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Sunday, October 14, 2012

The Weekend Word: Up for Debate


In Today's Times:
How the Obama administration handled the attack on an American consulate in Libya has become a top issue in the presidential campaign, Peter Baker and Trip Gabriel write. Debate flared up after the vice-presidential debate in which Vice President Joseph R. Biden Jr. seemed to contradict official statements by the White House and the State Department about the event.

President Obama's aides say he will give a “passionate and energetic” follow-up on Tuesday to his debate performance in Denver, but not a repeat of Mr. Biden's debate style on Thursday against Representative Paul D. Ryan, his Republican rival. Michael D. Shear writes that while conservatives took offense at Mr. Bid en's performance, Democrats praised him for giving the vigorous defense they had expected from Mr. Obama.

In a suburban Cleveland House race that is one of the most crucial and expensive contests in the country, the two Republican incumbents running against each other believe they aren't being heard. Jonathan Weisman explains that Representatives James B. Renacci and Betty Sutton blame a barrage of negative ads blanketing the airwaves in greater Cleveland for drowning out their competing messages.

Voters in Maryland and Washington State could be easy prey for hackers seeking to disenfranchise them after computer security experts identified vulnerabilities in the states' voter databases. Nicole Perlroth explains that the experts and voting rights advocates argue that it would be relatively simple for hackers to use publicly available information to disenfranchise an individual voter or a large bloc of them. But state officials say the concerns are exaggerated.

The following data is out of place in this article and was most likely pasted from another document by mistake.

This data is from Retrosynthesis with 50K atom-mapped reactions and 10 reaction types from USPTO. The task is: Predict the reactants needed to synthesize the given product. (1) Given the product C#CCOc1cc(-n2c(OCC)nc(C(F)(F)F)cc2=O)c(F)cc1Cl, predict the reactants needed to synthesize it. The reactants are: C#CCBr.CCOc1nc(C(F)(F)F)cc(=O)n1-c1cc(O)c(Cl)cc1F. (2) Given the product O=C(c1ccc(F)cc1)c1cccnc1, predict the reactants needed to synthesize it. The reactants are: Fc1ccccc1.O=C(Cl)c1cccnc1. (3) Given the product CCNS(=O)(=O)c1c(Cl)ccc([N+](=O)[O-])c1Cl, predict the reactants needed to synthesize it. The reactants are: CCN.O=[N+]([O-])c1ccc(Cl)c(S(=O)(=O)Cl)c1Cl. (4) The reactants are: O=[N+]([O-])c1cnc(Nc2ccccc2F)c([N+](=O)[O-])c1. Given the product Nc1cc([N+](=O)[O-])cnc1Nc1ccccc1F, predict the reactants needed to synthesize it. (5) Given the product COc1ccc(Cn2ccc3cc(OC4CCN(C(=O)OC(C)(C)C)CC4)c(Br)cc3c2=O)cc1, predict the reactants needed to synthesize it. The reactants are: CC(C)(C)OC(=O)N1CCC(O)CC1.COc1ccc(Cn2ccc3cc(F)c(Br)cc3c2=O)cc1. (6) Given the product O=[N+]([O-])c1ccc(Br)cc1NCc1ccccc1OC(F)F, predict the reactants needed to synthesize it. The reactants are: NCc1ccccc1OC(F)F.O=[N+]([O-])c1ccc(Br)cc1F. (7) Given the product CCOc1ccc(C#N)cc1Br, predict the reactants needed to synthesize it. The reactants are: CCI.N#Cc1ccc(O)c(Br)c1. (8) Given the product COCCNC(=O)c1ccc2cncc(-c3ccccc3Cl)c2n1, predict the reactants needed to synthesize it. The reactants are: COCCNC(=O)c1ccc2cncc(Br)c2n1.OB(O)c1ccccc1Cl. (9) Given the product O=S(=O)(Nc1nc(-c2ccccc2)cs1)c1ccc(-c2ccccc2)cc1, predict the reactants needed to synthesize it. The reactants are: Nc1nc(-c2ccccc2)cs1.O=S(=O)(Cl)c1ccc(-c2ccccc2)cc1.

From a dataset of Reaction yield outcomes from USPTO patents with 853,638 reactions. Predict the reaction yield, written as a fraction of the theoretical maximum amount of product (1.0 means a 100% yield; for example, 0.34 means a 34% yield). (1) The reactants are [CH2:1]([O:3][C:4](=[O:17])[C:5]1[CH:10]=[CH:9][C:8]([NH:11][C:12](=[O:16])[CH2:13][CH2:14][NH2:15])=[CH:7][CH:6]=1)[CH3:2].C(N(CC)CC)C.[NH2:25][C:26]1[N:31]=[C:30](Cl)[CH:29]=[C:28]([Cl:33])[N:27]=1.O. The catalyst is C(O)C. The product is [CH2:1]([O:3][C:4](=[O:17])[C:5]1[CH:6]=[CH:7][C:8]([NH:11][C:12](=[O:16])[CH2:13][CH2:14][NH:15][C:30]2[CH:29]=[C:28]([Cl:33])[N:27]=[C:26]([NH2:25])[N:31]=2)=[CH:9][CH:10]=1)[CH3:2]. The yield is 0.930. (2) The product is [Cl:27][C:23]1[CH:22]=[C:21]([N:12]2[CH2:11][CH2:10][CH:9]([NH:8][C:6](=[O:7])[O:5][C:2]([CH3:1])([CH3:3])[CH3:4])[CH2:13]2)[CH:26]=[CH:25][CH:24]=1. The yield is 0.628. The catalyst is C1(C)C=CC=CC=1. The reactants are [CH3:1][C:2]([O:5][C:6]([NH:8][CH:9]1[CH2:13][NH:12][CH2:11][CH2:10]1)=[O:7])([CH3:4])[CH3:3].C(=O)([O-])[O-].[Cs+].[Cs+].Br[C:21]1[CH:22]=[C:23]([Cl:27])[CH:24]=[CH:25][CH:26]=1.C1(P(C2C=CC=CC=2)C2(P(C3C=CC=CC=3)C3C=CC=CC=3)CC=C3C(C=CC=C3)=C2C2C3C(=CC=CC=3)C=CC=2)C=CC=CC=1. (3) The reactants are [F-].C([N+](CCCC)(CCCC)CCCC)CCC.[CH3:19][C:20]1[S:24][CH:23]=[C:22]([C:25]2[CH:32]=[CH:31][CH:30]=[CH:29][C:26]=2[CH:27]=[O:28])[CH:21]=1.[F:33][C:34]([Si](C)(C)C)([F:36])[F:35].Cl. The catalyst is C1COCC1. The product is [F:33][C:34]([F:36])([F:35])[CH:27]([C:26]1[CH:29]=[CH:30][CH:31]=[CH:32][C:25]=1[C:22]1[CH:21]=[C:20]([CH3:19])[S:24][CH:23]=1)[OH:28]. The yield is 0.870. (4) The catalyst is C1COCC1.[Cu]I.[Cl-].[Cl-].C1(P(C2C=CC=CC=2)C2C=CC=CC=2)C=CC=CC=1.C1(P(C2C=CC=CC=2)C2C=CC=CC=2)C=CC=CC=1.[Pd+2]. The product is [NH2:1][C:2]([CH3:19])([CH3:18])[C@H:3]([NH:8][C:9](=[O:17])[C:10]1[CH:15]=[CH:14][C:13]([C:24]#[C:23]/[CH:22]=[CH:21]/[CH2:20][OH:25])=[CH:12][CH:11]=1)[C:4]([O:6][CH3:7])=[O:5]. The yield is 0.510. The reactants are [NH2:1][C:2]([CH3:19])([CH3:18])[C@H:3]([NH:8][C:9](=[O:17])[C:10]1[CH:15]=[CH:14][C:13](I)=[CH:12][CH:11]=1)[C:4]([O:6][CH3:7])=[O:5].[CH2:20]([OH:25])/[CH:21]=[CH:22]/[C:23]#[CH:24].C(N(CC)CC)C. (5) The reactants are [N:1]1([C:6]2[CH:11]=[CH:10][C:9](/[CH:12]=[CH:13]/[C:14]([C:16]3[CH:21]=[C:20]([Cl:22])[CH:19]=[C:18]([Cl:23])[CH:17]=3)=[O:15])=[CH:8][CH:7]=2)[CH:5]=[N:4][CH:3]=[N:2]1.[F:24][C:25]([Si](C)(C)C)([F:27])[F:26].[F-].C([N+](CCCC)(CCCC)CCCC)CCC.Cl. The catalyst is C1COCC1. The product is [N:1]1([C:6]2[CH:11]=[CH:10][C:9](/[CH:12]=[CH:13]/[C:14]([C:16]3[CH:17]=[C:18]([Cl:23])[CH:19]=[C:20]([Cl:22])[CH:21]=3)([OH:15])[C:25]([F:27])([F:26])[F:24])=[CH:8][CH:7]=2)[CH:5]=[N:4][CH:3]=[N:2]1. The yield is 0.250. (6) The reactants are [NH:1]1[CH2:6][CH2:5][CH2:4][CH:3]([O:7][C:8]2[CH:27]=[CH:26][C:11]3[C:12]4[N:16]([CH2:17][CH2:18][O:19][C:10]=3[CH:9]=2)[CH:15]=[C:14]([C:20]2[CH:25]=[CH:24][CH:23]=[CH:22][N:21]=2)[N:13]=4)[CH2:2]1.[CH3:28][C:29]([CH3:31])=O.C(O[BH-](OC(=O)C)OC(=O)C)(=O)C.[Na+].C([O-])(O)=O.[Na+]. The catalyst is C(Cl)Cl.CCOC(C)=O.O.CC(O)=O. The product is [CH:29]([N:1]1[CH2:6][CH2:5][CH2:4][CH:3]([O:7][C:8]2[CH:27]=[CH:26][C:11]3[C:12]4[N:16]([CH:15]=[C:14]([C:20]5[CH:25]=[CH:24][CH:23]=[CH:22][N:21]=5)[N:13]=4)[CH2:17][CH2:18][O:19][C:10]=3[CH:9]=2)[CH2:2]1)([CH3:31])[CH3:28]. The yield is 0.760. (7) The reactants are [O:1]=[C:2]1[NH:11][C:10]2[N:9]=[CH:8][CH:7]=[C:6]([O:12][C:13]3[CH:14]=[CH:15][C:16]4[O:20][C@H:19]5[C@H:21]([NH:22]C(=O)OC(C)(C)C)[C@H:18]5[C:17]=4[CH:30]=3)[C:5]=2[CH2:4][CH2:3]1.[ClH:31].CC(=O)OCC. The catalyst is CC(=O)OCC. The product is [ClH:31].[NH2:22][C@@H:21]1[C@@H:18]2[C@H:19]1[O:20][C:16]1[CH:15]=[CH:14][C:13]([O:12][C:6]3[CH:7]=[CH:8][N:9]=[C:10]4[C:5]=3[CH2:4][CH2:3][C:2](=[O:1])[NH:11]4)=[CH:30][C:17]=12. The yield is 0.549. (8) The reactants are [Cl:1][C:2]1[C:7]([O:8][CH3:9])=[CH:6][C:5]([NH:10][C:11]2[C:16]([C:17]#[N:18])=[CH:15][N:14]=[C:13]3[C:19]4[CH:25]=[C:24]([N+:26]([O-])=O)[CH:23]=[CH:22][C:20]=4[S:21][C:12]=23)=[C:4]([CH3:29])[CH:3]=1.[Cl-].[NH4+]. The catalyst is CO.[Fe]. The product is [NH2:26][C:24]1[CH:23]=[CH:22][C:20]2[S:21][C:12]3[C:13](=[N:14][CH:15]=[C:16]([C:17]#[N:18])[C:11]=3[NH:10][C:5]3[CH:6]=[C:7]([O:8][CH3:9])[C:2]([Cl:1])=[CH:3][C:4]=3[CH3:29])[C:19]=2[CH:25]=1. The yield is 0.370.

In Missouri, everyone seeking office - from Gov. Jay Nixon to Senator Claire McCaskill, even President Obama - has to make a political calculation about whether to call the state “Missouree” or “Missourah.” Sarah Wheaton writes that how one pronounces the state's name can carry as much political heft as the positions one takes on the economy and social issues.

The President's Weekly Address:
The turnaround of the automotive industry features prominently in President Obama's weekly address. Without referring to his Republican rival by name, Mr. Obama reminds voters that Mitt Romney and other Republicans opposed Mr. Obama's decision to bail out American car makers, who now sell the most cars in the world. Mr. Obama also highlighted the positive effects of higher fuel standards and free trade agreements on the middle class.

Happening in Washington:
Starting Saturday, the White House will offer a week of fall garden tours for the public. The to ur covers the Jacqueline Kennedy Garden, the Rose Garden, the South Lawn and the White House Kitchen Garden.